Robinhood has made the stock market more accessible than ever and it’s what I use for manual trading. However it’s worth noting that Robinhood is not a great broker option for people who are committed to day trading. Namely it’s not ideal in terms of the data/tools it provides, but on the bright side it’s free! If you’re thinking of signing up anyway you can use my referral link and we both get some free stock from them to invest with:

Before you commit to entering the stock market, commit to some boundaries and adhere to them. The horror stories we hear about trading gone wrong, in my opinion, comes down to setting bad boundaries. Or not setting any to begin with!

My Rules of Thumb

I fit more of a value investor archetype. This means I evaluate a stock in terms of how well I think it’ll do long term by assessing whether I think it is currently valued less than it’s actually worth. I generally take long term positions and stick with a new stock for at least a year before selling any of the shares. Besides that, I have 3 rules I follow when trading/investing.

  1. Trade what you know. In my case, this is game industry stocks.
  2. Only keep around 20% of your liquid assets in the stock market (so excluding my IRA investments and debt).
  3. Trade no more than around 5% of your assets at a time. Generally I trade a lot less than that.

There is a difference between trading and investing. I’m pretty sure most of my activity would be considered investing. I take some solace knowing that no one, not even professionals, know for sure how much a stock is worth. This is where a lot of people make the leap to calling it random gambling.

I subscribe to some newsletters about market trends, particularly the ones run by Investor’s Business Daily, which are used by the people who manage index fund accounts. They’re kinda dry and I don’t read them in depth, but it’s educational to see what professionals think is relevant. This is not always correct, as we’ve seen.

So far I’ve seen more than an 80% ROI in the last 2 years, so I feel like I’ve done pretty well for myself. Again, I don’t have much capital so that percentage doesn’t represent a huge sum of money, but it’s nice to have influence over that number and see it go up over time. That said, the pandemic has shaken things up a lot. Games and “sindustries” (booze, drug, gambling industries) tend to do better in recessions so I expect that number to go down a bit as the effects of the pandemic fade.

So yeah, if you plan to enter the stock market, research and boundaries are the keys to protecting yourself. If you don’t have those, you are gambling.

Stocktwits and r/wallstreetbets have lots of examples of stock market gambling, but it can be useful to see what other people are thinking. Sometimes the smartest move is to do the opposite of what’s trending, but for the most part I ignore those discussions.

One more note on saving

Saving money is good, but understand that keeping money in a savings account is always going to bleed out to inflation. Even as you add money to it every month, you’re still losing money by letting it sit there. There’s simply no way around that. I still have a normal savings account as there’s nothing more safe/liquid than that, but again, that security and flexibility comes at the cost of inflation.

I use Acorns for some extra hands-off saving/investing but the monthly fee they charge feels a little high. For that reason it’s kinda hard for me to recommend, but in my experience it still performs better than a savings account. The way it works is it monitors your credit card activity and rounds up your purchases to automatically invest every month. So if I buy a candy bar for $1.25, it adds $0.75 to a round-ups balance. Whenever that balance reaches $5 it automatically transfers those round-ups from my checking account to be invested. I also add an extra $5 every month for a little boost. If you’ve got the time to manage a diverse investment portfolio it’s not something I’d recommend, but if you’re a busy normie like me, it may be a good choice for you.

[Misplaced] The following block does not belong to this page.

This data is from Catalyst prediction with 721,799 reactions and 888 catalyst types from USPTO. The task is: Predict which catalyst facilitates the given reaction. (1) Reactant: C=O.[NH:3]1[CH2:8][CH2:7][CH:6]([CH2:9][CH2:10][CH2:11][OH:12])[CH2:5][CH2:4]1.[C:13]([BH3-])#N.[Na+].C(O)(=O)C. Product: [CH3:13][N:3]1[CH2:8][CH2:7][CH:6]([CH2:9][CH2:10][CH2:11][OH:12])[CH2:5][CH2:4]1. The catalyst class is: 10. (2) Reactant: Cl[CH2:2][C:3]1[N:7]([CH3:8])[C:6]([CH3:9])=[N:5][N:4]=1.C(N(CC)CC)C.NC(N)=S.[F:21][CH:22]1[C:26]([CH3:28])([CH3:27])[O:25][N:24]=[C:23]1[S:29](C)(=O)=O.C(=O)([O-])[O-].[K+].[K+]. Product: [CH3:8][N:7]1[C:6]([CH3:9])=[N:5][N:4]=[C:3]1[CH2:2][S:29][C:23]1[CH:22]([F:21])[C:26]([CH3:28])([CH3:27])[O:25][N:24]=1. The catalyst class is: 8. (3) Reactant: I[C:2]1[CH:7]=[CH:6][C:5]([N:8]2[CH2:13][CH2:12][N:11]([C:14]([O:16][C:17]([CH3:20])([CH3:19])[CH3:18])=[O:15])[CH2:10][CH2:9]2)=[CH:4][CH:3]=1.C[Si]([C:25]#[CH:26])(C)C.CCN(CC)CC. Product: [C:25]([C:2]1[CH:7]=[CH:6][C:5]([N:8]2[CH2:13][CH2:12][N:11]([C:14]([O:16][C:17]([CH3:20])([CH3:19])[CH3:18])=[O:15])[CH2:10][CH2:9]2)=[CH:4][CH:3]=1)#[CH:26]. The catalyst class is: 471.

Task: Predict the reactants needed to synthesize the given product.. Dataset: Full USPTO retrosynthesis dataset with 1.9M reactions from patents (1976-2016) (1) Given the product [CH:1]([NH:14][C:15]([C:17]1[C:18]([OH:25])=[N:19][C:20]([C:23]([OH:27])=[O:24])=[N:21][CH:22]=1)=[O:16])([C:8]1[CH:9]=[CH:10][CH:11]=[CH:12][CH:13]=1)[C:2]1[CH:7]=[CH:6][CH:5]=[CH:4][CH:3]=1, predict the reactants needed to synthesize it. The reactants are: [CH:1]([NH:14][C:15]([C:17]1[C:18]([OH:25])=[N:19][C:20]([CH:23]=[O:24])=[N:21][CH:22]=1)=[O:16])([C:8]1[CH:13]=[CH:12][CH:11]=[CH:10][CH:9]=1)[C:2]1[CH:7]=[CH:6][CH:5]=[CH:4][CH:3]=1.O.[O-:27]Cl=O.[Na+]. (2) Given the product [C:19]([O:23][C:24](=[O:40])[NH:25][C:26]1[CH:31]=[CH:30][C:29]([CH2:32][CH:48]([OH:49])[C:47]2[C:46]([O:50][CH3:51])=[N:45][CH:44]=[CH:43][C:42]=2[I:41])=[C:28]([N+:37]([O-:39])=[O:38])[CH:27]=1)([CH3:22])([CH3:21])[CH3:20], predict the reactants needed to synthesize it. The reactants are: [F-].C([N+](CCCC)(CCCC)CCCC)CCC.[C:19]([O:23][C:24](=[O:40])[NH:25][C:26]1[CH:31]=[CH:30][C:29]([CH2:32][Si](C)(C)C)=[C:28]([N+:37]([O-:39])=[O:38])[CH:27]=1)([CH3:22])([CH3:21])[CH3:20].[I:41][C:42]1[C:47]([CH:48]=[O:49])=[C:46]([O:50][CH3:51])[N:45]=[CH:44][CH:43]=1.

Despite the monthly fee, I still like it because it’s a very hands-off way to ensure I’m always putting a little money away every month, and unlike a savings account it’ll keep up with inflation. My total gains have been +17% over the last 2 years which is substantially better than a savings account, and still quite a bit better than index funds.

Acorns also has a referral program, so if you’re thinking of using it we can both get some complementary money if you use this link to sign up:

If you follow that link, you should probably click on the “Compare subscription tiers” link to see all tiers. There’s a $1/month tier which is what I use. I’m not sure if we get a benefit when you sign up for that one but do what’s right for you.

My Acorns account movement The above graphic is what my Acorns account movement looks like, which I’ve also had for about 2 years.


Investing is easy and generally better than a normal savings account. If you’re not much of a risk-taker, you’re best off sticking with Blue Chip companies. Doing research and setting personal boundaries is key!

This wasn’t really meant to be a post where I shill things for money but for whatever it’s worth it would help me out a little if you’re thinking of testing the waters.

  • Join Robinhood with my link and we’ll both get some free stock:
  • Join Acorns with my link and you’ll get $5 to start investing: and again, if you follow that link, you should probably click on the “Compare subscription tiers” link to see all tiers. I use the $1/month tier. I’m not sure if we get a benefit when you sign up for that one but do what’s right for you.

Like I said before, Robinhood, Acorns, and an IRA are good for different things. I use Robinhood for my manual moderate-to-high risk investments. It’s relatively easy to move the money in and out of the account. It’s also cool in that it allows fractional shares, which makes barrier to entry even lower when you don’t have much money. Acorns is a managed account (i.e. I select a risk profile and the fee goes toward someone making investments for me) which I use for automated moderate risk investments. It’s also easy to withdraw from if I want to. My Traditional IRA is NOT liquid - there are serious tax penalties for withdrawing money before you’re of retirement age. I have it set up to automatically invest in index funds, and use it for my long-term low-risk investments.

I hope this was helpful! If you’re into helping me pursue my game development and writing shenanigans, consider becoming a patron at


Comments aren't enabled.
You're welcome to contact me though.